As of Dec. 31, the Our Island Club discount card will no longer be accepted at Cronig’s markets or Healthy Additions, but that doesn’t mean the 20 percent discount offered on groceries is going away.
In a conversation with The Times Monday, Steve Bernier, the owner of Cronig’s three stores, said he plans to offer a discount without charging a fee. For the month of February, he plans to increase the discount to 30 percent to help the Island’s workers, he said.
Mr. Bernier said he faced a barrage of questions from customers over the weekend after Our Island Club sent an email newsletter to cardholders announcing that Cronig’s was discontinuing its participation in the discount card.
“We have been informed by Steve Bernier that Cronig’s Markets and Healthy Additions will be withdrawing as a member business of Our Island Club, effective Jan. 1, 2018,” the newsletter states. “As one of our charter member businesses, we are disappointed by Mr. Bernier’s decision.”
Mr. Bernier said he decided to go out on his own because he saw the discount card straying from its mission to help the Island’s workers. People with second homes on Martha’s Vineyard, wealthy patrons with trust funds, have been receiving discount cards, he said.
“People who don’t need it, have it,” Mr. Bernier said. “That comes out of my hide.”
Meanwhile, some Island workers who can’t vote in elections were turned away by the discount card, he said.
Kennia Moraes, a manager at the up-Island Cronig’s, said she had one woman, a nurse who works on the Island, who paid full price at the store. “I feel bad for customers like her who don’t have the card,” she said.
Mr. Bernier, who had several of his managers meet with The Times, said those are the type of people who should have the discount.
Our Island Club was established 12 years ago to provide discounts to year-round Island residents and individuals employed on the Island more than six months out of the year. Annual memberships range in price from $39 for senior citizens to $99 for a family membership. Some of the membership fee goes to Island charities, with $675,000 donated to date, according to the newsletter.
In return, members save on average $1,000 per year at gas stations, restaurants, markets, and retail outlets, according to the club’s website.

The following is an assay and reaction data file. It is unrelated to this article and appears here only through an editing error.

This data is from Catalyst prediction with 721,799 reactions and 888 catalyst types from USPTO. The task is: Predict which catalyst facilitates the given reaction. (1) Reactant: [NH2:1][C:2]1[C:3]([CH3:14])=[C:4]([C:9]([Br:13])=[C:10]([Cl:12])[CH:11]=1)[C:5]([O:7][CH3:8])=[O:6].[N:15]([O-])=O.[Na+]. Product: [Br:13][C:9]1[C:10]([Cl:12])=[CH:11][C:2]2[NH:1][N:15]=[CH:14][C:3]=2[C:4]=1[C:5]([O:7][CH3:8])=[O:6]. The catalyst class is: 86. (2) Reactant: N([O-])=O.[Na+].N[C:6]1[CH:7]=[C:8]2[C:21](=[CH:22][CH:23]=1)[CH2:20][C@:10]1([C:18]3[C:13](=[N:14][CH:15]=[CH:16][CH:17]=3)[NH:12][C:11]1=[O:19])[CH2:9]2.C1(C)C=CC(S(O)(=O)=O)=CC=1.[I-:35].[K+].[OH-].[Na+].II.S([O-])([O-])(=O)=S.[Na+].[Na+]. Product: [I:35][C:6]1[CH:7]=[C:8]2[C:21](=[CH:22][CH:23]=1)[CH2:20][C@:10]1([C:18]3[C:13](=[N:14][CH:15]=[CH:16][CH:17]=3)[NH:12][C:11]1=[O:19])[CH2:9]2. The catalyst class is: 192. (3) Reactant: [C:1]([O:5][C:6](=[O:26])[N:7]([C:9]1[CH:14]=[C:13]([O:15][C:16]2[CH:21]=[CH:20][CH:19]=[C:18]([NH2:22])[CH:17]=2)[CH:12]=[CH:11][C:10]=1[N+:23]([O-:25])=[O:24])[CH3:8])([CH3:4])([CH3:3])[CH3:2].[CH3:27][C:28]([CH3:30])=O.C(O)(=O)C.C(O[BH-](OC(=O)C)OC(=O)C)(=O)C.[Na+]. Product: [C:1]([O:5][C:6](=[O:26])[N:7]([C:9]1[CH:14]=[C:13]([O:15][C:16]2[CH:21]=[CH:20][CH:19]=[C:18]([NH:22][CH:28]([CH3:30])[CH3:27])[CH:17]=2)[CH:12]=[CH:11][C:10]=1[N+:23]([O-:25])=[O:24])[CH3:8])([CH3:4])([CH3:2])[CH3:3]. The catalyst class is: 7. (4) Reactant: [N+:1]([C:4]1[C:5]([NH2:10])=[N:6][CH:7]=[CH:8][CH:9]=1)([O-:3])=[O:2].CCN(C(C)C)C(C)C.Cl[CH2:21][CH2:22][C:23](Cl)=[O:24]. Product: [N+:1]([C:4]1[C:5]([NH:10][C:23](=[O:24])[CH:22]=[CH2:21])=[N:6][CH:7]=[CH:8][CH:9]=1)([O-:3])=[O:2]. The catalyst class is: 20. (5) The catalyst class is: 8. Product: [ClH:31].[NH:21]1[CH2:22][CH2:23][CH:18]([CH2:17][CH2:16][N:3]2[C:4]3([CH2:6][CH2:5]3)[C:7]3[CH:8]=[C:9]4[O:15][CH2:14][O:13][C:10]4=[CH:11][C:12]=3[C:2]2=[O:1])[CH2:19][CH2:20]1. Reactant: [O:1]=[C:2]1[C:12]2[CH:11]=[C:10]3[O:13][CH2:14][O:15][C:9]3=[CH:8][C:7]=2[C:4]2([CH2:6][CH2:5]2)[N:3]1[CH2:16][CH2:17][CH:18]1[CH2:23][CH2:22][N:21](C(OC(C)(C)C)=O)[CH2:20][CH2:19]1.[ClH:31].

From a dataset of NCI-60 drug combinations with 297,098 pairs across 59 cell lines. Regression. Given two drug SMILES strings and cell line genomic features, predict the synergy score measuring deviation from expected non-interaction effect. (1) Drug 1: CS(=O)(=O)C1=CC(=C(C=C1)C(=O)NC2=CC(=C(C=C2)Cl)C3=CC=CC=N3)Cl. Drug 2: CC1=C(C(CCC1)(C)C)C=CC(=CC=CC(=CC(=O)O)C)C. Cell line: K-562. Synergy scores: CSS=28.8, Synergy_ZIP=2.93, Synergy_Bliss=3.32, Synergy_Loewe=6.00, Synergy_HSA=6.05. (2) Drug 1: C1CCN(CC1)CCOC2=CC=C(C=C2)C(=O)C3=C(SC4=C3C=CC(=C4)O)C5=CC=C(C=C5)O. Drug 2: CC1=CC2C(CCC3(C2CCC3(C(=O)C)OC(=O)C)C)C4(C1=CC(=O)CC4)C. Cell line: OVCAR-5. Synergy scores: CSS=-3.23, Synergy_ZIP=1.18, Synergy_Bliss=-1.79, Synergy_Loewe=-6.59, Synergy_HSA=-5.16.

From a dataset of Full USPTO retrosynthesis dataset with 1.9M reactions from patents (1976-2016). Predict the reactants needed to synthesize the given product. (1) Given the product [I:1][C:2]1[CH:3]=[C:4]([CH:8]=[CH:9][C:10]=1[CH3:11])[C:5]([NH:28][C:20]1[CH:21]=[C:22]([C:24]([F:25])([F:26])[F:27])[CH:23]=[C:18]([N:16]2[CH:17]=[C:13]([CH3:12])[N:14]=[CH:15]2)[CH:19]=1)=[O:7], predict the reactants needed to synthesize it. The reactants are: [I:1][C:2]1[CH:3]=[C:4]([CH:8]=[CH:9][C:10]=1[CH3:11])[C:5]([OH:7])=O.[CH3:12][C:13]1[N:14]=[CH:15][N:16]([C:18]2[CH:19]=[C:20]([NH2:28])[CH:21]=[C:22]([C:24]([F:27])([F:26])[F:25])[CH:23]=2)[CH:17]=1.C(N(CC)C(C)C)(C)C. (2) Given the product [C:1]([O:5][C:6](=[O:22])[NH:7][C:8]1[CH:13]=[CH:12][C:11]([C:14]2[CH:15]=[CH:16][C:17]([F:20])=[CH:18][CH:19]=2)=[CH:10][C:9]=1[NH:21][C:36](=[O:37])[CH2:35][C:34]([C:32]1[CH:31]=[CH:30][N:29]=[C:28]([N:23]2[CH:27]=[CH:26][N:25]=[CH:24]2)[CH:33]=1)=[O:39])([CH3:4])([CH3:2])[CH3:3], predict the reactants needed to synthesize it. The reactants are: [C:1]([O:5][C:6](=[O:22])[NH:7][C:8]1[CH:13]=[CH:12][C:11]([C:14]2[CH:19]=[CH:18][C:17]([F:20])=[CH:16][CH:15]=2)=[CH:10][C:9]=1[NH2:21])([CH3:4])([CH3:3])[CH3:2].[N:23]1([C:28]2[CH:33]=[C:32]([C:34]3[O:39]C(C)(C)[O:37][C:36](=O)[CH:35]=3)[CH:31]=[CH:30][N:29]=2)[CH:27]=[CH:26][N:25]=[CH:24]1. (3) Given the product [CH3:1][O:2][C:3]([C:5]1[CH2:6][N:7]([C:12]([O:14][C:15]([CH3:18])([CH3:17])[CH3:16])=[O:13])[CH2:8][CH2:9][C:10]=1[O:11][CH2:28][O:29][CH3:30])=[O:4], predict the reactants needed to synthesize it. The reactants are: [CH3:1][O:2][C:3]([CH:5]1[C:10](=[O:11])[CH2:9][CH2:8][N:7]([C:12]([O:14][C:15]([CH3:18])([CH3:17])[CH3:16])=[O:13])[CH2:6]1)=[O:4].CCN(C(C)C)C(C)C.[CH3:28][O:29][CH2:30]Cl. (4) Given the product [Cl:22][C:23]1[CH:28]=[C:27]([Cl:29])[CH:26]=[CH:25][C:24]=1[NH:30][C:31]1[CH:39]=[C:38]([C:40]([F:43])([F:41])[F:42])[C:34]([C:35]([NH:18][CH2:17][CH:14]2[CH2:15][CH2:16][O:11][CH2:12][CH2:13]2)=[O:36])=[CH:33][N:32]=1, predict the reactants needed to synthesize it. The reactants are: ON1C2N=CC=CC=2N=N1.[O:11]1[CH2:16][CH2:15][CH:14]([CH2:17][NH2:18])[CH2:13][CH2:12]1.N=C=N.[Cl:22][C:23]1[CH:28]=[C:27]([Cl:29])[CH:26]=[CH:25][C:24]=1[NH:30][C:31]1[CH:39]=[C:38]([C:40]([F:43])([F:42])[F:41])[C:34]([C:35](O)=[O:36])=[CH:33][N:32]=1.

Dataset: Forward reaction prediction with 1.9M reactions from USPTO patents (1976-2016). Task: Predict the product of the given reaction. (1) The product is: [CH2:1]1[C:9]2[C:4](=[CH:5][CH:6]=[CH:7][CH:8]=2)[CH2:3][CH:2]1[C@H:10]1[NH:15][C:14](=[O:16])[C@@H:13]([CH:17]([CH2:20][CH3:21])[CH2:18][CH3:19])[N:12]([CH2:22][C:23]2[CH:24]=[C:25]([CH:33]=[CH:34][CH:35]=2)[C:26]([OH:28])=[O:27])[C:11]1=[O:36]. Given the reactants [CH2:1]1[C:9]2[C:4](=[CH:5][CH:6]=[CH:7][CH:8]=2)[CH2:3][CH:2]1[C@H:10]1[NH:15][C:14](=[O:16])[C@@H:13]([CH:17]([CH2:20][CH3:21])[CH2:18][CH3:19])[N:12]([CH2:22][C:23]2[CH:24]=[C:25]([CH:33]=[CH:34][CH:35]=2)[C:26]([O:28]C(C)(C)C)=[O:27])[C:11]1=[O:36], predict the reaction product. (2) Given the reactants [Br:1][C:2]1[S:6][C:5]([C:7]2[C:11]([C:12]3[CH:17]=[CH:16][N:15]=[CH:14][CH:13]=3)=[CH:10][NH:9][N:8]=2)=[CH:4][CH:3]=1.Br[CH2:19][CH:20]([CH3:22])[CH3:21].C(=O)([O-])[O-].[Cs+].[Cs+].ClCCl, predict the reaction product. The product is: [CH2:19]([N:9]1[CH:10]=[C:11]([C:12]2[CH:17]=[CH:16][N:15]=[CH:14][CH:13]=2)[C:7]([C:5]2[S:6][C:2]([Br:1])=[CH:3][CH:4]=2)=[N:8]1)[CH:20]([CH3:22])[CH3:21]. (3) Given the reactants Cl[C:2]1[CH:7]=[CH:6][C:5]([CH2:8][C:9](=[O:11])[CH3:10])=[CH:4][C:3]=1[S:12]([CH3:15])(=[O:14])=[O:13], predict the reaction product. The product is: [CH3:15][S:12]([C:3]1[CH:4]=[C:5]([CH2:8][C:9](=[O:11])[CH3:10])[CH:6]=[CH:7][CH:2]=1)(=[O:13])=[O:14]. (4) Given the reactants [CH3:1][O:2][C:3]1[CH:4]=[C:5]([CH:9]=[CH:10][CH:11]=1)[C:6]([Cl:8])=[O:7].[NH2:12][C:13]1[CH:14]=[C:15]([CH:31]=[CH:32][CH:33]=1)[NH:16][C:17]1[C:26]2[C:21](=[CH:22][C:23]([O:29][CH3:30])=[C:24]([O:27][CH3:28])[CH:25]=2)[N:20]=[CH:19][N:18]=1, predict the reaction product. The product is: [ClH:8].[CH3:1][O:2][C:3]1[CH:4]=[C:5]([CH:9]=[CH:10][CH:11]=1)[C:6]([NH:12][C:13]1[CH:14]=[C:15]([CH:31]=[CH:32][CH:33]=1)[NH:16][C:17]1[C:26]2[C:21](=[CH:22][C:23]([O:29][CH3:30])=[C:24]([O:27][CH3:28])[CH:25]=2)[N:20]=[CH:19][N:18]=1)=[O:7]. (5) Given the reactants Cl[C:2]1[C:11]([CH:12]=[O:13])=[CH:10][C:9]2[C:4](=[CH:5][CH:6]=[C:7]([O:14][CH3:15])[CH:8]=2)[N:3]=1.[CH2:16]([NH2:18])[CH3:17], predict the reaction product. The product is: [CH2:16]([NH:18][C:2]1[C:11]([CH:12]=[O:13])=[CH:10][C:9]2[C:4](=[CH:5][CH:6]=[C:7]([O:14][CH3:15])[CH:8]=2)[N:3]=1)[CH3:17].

“Our Island Club is more than any one member or business, it is the synthesis of community, charity, commerce, and consumer savings,” the newsletter states. “Our pledge to you is that we will continue building Our Island Club, making it even stronger in the future. We are committed to help make Martha’s Vineyard affordable for those who work here, and for qualified retirees and residents.”
There will be no card, no photo IDs for the Cronig’s discount program, but customers who receive the discount will have an account number and a PIN, he said. They can’t own more than one home and they can’t have a trust fund, Mr. Bernier said.
Anyone who gets the discount and is found to have a second home or a trust fund will be shut off from the discount, he said.
There are exceptions to the rules and Mr. Bernier said he is willing to talk to individuals about their circumstances. For example, one long-time Vineyarder has a cabin in the woods of Vermont, he said. That’s not the same as someone who owns a condo in Vail that he rents out 45 weeks a year for big money, he said.
Asked how customers would be vetted, Mr. Bernier said they’ll police themselves. “It’s a small Island, everyone knows everyone,” he said. “The vetting will come from a beautiful place of us working with, relating to, and talking with each other.”
Mr. Bernier said he knows his decision will rub some customers the wrong way. “I’ve already been threatened by rich people that they’re going to shop elsewhere,” he said. “So I should have to buy their business and have you shop here?”
Editor’s note: Story was updated to include comments from Mr. Bernier about his discount program.